What an exciting time to be a PC gamer! There are so many great games to play and the underlying hardware is more powerful than ever. It is amazing to see what game developers are putting out these days. Thanks to the upcoming Steam Deck, these hardcore PC games can be easily taken on the go too.
If you are in the market for a pre-built gaming PC, I have some exciting news. Manufacturer ZOTAC has unveiled gaming desktops that are both Windows 11 ready and assembled in the USA. Called "MEK HERO," there are two models (G1 A5636 and G1 A5837) from which to choose, and they are both powered by high-end AMD CPUs and hardcore NVIDIA GPUs. And yes, they have RGB lighting and glass side-panels. The higher-end MEK HERO G1 A5837 model features CPU liquid-cooling.
When Microsoft first announced Windows 11, one of the big new features it talked about was the integration of Chat from Microsoft Teams. The first previews of the new OS for Insiders in the Dev Channel included many of the other promised features and changes, but Teams integration wasn’t among them.
Today that changes as Microsoft begins rolling out the first Preview of Teams Chat to Windows Insiders. This comes in the form of new Chat flyout from taskbar, as well as a Teams desktop experience designed to make the best use of Windows 11.
While there are a large number of changes and additions in Windows 11, it is the visual revamp that is what most people will notice first. But Microsoft's redesign of the operating system is about much more than just looks, as the company reveals in an exploration of the updated context menu and share dialog.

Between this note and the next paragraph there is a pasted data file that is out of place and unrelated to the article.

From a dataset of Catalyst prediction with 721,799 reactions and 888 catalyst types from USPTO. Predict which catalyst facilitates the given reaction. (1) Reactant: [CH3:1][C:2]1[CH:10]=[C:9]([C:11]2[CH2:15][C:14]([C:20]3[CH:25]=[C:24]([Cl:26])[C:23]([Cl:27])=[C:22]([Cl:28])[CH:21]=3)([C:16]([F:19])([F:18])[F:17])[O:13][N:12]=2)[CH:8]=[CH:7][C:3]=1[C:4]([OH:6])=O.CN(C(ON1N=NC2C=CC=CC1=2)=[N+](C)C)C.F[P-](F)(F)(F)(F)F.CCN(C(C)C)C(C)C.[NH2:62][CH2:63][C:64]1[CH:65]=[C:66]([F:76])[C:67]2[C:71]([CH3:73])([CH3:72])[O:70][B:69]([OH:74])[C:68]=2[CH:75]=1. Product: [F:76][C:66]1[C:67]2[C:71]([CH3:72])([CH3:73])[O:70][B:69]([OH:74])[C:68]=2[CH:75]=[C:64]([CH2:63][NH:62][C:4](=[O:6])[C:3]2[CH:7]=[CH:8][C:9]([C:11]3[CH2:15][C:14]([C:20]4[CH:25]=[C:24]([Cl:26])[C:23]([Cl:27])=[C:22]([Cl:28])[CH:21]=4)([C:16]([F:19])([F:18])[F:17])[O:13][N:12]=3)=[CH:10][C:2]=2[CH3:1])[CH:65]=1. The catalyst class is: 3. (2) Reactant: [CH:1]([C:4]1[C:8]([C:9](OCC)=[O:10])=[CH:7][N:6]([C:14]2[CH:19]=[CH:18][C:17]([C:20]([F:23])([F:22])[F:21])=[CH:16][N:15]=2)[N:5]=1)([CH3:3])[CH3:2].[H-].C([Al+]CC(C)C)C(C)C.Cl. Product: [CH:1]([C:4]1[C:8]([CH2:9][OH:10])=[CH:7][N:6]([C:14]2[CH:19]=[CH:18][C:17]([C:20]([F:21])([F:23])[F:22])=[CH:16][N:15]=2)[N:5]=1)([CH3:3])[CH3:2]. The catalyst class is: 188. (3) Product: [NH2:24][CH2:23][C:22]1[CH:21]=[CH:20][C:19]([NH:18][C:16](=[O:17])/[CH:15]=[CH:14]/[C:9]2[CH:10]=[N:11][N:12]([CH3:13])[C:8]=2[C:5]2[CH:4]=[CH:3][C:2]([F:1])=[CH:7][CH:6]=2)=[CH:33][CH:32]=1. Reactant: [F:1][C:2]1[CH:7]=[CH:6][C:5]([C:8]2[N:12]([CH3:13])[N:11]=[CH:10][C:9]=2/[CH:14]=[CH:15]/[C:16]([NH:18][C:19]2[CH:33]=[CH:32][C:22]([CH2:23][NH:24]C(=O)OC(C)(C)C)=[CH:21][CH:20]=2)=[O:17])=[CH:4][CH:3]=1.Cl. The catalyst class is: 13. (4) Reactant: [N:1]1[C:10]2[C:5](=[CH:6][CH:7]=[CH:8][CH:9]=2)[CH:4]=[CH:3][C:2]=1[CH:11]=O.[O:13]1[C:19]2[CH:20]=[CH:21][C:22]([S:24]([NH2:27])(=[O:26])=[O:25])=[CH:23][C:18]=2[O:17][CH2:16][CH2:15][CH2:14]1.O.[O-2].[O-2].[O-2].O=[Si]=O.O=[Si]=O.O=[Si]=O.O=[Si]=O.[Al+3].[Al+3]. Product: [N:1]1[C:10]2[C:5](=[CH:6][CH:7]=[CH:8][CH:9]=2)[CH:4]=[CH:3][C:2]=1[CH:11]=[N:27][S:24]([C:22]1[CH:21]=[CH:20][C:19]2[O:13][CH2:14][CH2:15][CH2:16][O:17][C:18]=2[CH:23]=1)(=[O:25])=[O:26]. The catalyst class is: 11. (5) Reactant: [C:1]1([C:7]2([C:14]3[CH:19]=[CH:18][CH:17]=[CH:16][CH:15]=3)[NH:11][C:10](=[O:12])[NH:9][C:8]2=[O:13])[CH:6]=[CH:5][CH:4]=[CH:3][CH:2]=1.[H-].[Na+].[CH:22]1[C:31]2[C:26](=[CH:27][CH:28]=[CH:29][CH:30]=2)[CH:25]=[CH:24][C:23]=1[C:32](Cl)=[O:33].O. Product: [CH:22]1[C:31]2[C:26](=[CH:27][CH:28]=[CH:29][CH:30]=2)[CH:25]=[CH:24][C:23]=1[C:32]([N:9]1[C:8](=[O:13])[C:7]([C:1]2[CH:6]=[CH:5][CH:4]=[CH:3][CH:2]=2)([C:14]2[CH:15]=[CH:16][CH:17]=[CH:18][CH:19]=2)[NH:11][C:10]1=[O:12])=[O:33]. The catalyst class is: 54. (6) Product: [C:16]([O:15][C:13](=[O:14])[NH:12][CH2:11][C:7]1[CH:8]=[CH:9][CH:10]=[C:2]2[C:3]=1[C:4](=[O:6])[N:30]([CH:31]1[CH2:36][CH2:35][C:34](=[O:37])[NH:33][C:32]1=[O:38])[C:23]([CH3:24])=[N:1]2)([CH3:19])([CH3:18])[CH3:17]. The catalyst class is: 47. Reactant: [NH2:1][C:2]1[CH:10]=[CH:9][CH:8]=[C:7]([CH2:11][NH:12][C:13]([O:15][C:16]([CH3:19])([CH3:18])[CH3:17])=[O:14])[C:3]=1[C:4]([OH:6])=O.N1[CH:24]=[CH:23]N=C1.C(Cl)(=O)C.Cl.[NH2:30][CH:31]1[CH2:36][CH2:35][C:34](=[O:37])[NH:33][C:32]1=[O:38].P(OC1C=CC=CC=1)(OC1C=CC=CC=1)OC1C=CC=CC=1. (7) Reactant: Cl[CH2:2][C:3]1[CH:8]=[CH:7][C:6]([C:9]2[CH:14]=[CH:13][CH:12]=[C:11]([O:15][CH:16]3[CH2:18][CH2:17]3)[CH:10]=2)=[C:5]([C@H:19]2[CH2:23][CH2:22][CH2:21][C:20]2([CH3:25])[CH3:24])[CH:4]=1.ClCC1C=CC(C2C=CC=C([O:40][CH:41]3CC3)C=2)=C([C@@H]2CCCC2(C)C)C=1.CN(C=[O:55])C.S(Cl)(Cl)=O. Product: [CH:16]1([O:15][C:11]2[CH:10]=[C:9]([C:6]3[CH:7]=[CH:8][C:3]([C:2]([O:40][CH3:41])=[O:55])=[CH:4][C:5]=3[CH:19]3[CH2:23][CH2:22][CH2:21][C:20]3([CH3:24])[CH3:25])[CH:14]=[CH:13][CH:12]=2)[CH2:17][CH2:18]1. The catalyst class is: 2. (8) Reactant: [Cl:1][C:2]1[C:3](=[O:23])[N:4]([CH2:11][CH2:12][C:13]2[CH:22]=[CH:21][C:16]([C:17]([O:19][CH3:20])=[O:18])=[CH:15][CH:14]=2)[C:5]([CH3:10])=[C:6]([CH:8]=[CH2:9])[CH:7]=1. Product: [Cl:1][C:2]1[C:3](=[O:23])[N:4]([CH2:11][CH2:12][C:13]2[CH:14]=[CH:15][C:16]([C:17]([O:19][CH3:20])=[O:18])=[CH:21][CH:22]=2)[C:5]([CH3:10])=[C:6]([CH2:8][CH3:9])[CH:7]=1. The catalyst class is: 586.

Right-click on a file or folder in Windows 11, and you will immediately be struck by the new context menu that appears. In a post on the Windows Developer Blog, Microsoft explains the thinking behind the restyling in terms of aesthetics, user-friendliness and modernization.
Highlighting its readiness for Red Dead Redemption 2 and Chernobylite, NVIDIA has released its first Windows 11-compatible GeForce driver. The release sees NVIDIA Following in the footsteps of Intel which released its first Windows 11 driver very recently.
The latest driver from NVIDIA -- the GeForce Game Ready 471.41 WHQL driver -- also adds support for two new G-SYNC Compatible gaming monitors and 13 new GeForce Experience Optimal Playable Setting profiles.
Microsoft has eliminated one of the reasons for people to upgrade to Windows 11 later in the year. The company has revealed that DirectStorage -- the storage technology behind Xbox’s Velocity Architecture -- will also be available in Windows 10.
The launch of Windows 11 has already been mired in poor communication in relation to hardware requirements, and it's not clear if the apparent change of heart with DirectStorage in Windows 10 is down to continued weak messaging, or if the company has performed a U-turn based on feedback from disgruntled gamers. Either way, anyone choosing to stick with Windows 10 will benefit from DirectStorage, although it will be a lesser experience than in Windows 11.
It is far from uncommon for software companies to be a little vague when it comes to releases dates. By keeping their cards close to their chest, any delays in launches can be overlooked on the basis that if no release date has been announced, it can't be missed.
And so with Windows 11. When Microsoft announced the upcoming operating system we were simply told that it would be ready in time for the holiday season. However, there have been hints, rumors and suggestions that Windows 11 will launch in October, and this has been further hinted at by documentation from Intel.
With the official release of Windows 11 edging ever closer, it's not just consumers that are readying themselves for the new operating system; hardware manufacturers and software are working hard to ensure Windows 11 compatibility.
To this end, Intel has just released a new graphics driver that adds support for Windows 11. The updated driver also includes support for AutoHDR feature of Windows 11 on 10th generation Intel Core processors with Iris Plus Graphics or higher.